Is Big Agriculture Finally Having a “Come to Jesus” Moment?

Task force of global conglomerates sounds the climate alarm. Be skeptical, critics say.

A combine harvester working in a wheat field.Getty Images

This story was originally published by the Guardian and is reproduced here as part of the Climate Desk collaboration.

Food companies and governments must come together immediately to change the world’s agricultural practices or risk “destroying the planet,” according to the sponsors of a report by some of the largest food and farming businesses released on Thursday.

The report, from a task force within the Sustainable Markets Initiative, a network of global CEOs focused on climate issues established by King Charles III, is being released days before the start of the UN’s Cop27 climate summit in Egypt.

Many of the world’s largest food and agricultural businesses have championed sustainable agricultural practices in recent years. Regenerative farming practices, which prioritize greenhouse gas reductions, soil health, and water conservation, now cover 15 percent of croplands.

But the pace of change has been “far too slow,” the report finds, and must triple by 2030 for the world to have any chance of keeping temperature rises under 1.5 C, a level that if breached, scientists argue, will unleash even more devastating climate change on the planet.

The report is signed by Bayer, Mars, McCain Foods, McDonald’s, Mondēlez, Olam, PepsiCo, Waitrose, and others. They represent a potent political and corporate force, affecting the food supply chain around the world. They are also, according to critics, some of those most responsible for climate mismanagement, with one calling the report “smoke and mirrors” and unlikely to address the real crisis.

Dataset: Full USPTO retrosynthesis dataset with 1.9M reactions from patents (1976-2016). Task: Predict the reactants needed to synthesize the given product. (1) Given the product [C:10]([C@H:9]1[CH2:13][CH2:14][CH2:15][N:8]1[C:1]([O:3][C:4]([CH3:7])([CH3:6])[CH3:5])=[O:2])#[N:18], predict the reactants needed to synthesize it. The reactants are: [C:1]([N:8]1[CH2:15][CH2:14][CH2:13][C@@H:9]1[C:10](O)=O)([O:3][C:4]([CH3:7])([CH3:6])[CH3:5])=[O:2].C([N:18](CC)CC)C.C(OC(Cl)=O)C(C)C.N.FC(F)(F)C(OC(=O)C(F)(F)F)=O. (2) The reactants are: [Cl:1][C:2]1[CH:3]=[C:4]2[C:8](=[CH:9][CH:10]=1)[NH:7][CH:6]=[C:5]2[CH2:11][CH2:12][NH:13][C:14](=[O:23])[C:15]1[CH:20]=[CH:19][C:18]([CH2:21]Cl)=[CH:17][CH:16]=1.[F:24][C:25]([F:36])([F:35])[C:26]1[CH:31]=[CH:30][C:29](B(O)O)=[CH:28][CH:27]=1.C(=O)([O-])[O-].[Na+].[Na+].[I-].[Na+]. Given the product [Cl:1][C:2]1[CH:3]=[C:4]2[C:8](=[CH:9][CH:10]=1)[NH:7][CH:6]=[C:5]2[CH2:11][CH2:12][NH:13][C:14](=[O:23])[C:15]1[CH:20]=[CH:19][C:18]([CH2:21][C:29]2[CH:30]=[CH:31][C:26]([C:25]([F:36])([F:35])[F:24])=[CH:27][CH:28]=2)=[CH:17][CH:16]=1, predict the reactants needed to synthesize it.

Food production is responsible for a third of all planet-heating gases emitted by human activity and a number of the signatories have been accused of environmental misdeeds and “greenwashing.” Activist Greta Thunberg is boycotting Cop this year, having called the global summit a PR stunt “for leaders and people in power to get attention.”

“We are at a critical tipping point where something must be done,” said task-force chair and outgoing Mars CEO, Grant Reid. “The interconnection between human health and planetary health is more evident than ever before.” Big food companies and agriculture must play a big part in changing that, said Reid. “It won’t be easy but we have got to make it work.”

Agriculture is the world’s largest industry. Pasture and cropland occupy around 50 percent of the planet’s habitable land and use about 70 percent of fresh water supplies. The climate crisis is challenging the industry across the world but the group’s call for change comes as the industry—which employs 1 billion people—is facing supply chain issues in the wake of the coronavirus pandemic and soaring inflation. It also comes amid mounting skepticism about promises to change from companies that have contributed to climate change.

These current issues must not detract from the need for change, the report argues. “With the inflationary environment and widespread supply chain disruption, it would be easy to reduce our focus on the longer-term challenge of scaling regenerative farming. But we believe it’s vital we maintain a sense of urgency. We must take action now to avoid more acute crises in the future,” its authors write.

Sunny George Verghese, chief executive of Olam, one of the world’s largest suppliers of cocoa beans, coffee, cotton, and rice, said: “We cannot continue to produce and consume food and feed and fiber in the way we are doing today unless we don’t mind destroying the planet.”